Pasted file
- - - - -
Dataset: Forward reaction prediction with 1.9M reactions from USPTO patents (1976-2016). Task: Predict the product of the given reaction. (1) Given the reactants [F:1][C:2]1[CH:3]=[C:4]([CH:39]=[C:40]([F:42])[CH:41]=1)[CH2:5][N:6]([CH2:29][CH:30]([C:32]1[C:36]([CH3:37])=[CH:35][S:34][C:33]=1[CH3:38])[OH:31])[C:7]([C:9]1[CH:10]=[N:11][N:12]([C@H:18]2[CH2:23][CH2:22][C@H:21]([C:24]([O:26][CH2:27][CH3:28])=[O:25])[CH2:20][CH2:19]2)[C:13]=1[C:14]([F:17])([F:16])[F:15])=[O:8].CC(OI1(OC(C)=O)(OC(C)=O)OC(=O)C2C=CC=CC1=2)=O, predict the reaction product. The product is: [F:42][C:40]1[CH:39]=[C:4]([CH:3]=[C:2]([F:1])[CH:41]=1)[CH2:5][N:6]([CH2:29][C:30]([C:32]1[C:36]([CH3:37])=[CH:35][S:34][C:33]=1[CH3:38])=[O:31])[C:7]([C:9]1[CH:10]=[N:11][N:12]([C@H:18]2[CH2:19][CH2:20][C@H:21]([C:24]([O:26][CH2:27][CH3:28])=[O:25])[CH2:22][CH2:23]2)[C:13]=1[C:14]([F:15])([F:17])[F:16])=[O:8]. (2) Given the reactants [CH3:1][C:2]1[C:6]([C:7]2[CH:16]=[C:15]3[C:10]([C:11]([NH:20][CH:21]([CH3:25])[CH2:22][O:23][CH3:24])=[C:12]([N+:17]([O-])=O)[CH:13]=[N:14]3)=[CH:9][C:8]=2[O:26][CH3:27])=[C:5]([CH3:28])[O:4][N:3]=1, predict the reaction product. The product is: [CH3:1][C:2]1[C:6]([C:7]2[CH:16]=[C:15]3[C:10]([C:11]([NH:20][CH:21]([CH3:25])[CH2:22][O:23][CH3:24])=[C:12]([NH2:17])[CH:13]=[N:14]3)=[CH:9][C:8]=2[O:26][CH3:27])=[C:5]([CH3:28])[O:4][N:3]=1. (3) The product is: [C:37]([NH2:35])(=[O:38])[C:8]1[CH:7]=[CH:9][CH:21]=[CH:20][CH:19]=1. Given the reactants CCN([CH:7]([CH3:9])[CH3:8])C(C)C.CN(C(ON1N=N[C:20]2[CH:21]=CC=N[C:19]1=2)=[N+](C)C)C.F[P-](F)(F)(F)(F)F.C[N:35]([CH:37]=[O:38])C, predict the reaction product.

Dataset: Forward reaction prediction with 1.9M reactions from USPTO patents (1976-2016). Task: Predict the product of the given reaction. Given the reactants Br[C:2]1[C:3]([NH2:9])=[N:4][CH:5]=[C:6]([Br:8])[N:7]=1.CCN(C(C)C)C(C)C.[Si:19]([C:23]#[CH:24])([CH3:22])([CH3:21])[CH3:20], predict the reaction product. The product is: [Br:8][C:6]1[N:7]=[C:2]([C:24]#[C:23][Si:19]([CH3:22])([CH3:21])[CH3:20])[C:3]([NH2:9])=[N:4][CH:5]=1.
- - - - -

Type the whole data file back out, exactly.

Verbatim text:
Dataset: Forward reaction prediction with 1.9M reactions from USPTO patents (1976-2016). Task: Predict the product of the given reaction. (1) Given the reactants [F:1][C:2]1[CH:3]=[C:4]([CH:39]=[C:40]([F:42])[CH:41]=1)[CH2:5][N:6]([CH2:29][CH:30]([C:32]1[C:36]([CH3:37])=[CH:35][S:34][C:33]=1[CH3:38])[OH:31])[C:7]([C:9]1[CH:10]=[N:11][N:12]([C@H:18]2[CH2:23][CH2:22][C@H:21]([C:24]([O:26][CH2:27][CH3:28])=[O:25])[CH2:20][CH2:19]2)[C:13]=1[C:14]([F:17])([F:16])[F:15])=[O:8].CC(OI1(OC(C)=O)(OC(C)=O)OC(=O)C2C=CC=CC1=2)=O, predict the reaction product. The product is: [F:42][C:40]1[CH:39]=[C:4]([CH:3]=[C:2]([F:1])[CH:41]=1)[CH2:5][N:6]([CH2:29][C:30]([C:32]1[C:36]([CH3:37])=[CH:35][S:34][C:33]=1[CH3:38])=[O:31])[C:7]([C:9]1[CH:10]=[N:11][N:12]([C@H:18]2[CH2:19][CH2:20][C@H:21]([C:24]([O:26][CH2:27][CH3:28])=[O:25])[CH2:22][CH2:23]2)[C:13]=1[C:14]([F:15])([F:17])[F:16])=[O:8]. (2) Given the reactants [CH3:1][C:2]1[C:6]([C:7]2[CH:16]=[C:15]3[C:10]([C:11]([NH:20][CH:21]([CH3:25])[CH2:22][O:23][CH3:24])=[C:12]([N+:17]([O-])=O)[CH:13]=[N:14]3)=[CH:9][C:8]=2[O:26][CH3:27])=[C:5]([CH3:28])[O:4][N:3]=1, predict the reaction product. The product is: [CH3:1][C:2]1[C:6]([C:7]2[CH:16]=[C:15]3[C:10]([C:11]([NH:20][CH:21]([CH3:25])[CH2:22][O:23][CH3:24])=[C:12]([NH2:17])[CH:13]=[N:14]3)=[CH:9][C:8]=2[O:26][CH3:27])=[C:5]([CH3:28])[O:4][N:3]=1. (3) The product is: [C:37]([NH2:35])(=[O:38])[C:8]1[CH:7]=[CH:9][CH:21]=[CH:20][CH:19]=1. Given the reactants CCN([CH:7]([CH3:9])[CH3:8])C(C)C.CN(C(ON1N=N[C:20]2[CH:21]=CC=N[C:19]1=2)=[N+](C)C)C.F[P-](F)(F)(F)(F)F.C[N:35]([CH:37]=[O:38])C, predict the reaction product.

Dataset: Forward reaction prediction with 1.9M reactions from USPTO patents (1976-2016). Task: Predict the product of the given reaction. Given the reactants Br[C:2]1[C:3]([NH2:9])=[N:4][CH:5]=[C:6]([Br:8])[N:7]=1.CCN(C(C)C)C(C)C.[Si:19]([C:23]#[CH:24])([CH3:22])([CH3:21])[CH3:20], predict the reaction product. The product is: [Br:8][C:6]1[N:7]=[C:2]([C:24]#[C:23][Si:19]([CH3:22])([CH3:21])[CH3:20])[C:3]([NH2:9])=[N:4][CH:5]=1.